Stargardt disease is the most common form of inherited juvenile macular degeneration and it affects the portion of the retina known as the macula. The macula is the central portion of the retina. It contains photoreceptor cells known as cone cells, which are responsible for central (reading) vision and for colour vision.
Stargardt disease, also known as fundus flavimaculatus, is usually diagnosed in individuals under the age of 20 when decreased central vision is first noticed; for example a person may have difficulty seeing the board in class. The progression of visual loss varies hugely between individuals, but side or peripheral vision is usually preserved. This means that patients with Stargardt disease rarely have issues with independent mobility.
Central vision is usually the first affected, and the first symptom is often difficulty reading. Blind spots can occur, and these may increase in size over time. The condition can be slowly degenerative and progressive, but it is very uncommon for someone with Stargardt disease to become completely blind. Both eyes are usually affected in a similar manner and colour vision may be affected in the later stages of disease. The rate of progression and degree of visual loss can vary from person to person and even among affected members of the same family. It is, therefore, very difficult to predict what an individual’s vision will be like at a specific time in the future.
The prevalence of Stargardt disease worldwide is estimated to be one in 8,000 to one in 10,000 and in Australia this equates to approximately 2500 - 3000 affected individuals. The majority of people with Stargardt disease have the recessive form of disease, involving mutations in the ABCA4 gene, which provides instructions to make the ABCA4 protein.If there is a faulty ABCA4 gene, it leads to the build-up of a toxic waste product known as A2E in the retinal pigment epithelium (RPE), and can lead to macular degeneration and progressive loss of vision.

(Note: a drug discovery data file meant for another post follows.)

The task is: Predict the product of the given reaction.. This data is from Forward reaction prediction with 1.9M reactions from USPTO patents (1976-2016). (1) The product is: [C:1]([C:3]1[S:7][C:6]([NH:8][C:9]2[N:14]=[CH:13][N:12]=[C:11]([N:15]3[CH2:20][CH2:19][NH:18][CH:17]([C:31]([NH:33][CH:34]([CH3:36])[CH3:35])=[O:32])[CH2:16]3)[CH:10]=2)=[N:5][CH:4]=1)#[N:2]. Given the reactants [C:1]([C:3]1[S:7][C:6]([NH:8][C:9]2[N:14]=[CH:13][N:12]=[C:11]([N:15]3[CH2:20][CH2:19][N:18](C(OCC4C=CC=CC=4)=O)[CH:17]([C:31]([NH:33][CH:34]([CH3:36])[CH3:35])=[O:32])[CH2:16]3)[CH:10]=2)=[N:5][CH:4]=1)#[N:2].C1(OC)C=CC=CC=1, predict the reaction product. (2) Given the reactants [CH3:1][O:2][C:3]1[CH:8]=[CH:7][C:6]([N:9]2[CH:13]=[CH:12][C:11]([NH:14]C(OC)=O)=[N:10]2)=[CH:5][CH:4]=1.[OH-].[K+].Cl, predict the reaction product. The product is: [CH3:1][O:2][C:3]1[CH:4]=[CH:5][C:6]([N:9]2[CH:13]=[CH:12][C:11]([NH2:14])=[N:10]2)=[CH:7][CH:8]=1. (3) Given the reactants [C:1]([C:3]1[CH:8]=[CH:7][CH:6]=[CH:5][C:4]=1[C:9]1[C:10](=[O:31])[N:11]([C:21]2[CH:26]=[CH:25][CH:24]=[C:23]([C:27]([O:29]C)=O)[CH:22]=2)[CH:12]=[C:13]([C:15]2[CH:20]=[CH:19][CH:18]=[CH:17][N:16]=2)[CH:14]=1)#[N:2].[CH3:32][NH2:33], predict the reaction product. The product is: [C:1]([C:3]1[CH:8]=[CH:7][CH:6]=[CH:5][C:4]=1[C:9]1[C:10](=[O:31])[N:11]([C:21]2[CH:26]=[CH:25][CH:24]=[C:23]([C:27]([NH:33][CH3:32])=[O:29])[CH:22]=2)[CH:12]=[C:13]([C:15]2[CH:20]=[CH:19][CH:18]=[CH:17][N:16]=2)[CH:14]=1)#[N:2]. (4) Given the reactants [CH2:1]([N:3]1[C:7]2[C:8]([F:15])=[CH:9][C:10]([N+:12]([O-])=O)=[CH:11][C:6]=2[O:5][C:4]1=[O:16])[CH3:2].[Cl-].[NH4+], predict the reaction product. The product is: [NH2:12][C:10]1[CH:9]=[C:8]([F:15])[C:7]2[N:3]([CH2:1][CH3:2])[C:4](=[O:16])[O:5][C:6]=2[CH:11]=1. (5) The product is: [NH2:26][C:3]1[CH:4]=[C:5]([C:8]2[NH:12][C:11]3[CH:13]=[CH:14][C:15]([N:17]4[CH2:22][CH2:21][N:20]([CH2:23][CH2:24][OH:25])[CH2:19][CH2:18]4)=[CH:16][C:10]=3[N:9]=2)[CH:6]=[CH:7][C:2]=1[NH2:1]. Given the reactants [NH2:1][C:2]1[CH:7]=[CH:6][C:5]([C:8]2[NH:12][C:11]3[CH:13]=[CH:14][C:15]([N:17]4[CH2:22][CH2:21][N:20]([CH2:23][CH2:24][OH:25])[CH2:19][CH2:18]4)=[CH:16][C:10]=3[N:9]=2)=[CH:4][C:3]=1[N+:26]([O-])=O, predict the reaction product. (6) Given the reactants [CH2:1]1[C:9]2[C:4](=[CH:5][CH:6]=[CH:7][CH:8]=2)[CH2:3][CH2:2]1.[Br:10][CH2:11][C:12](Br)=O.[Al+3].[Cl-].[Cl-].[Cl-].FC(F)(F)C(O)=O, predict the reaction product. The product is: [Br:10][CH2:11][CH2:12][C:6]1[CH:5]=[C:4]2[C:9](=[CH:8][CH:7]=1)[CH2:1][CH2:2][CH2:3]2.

A very rare form of Stargardt disease may be caused by mutations in the ELOVL4 gene, which follows an autosomal dominant form of inheritance. Mutations in the ELOVL4 gene can make dysfunctional ELOVL4 protein clumps that can interfere with photoreceptor cell functions leading to cell death.
If a family member is diagnosed with Stargardt disease, it is strongly advised that other members of the family also have an eye exam by an eye doctor (ophthalmologist) who is specially trained to detect retinal diseases.
At present, there are no effective treatments for Stargardt disease. There is research to suggest that UV sunlight can increase the toxicity of the waste products accumulating in the retina, therefore, it is recommended that people with Stargardt disease wear UV screening sunglasses when out in direct sunlight. Recent evidence also suggests that taking extra vitamin A, such as in a vitamin supplement, may have a negative effect on the condition and should be avoided.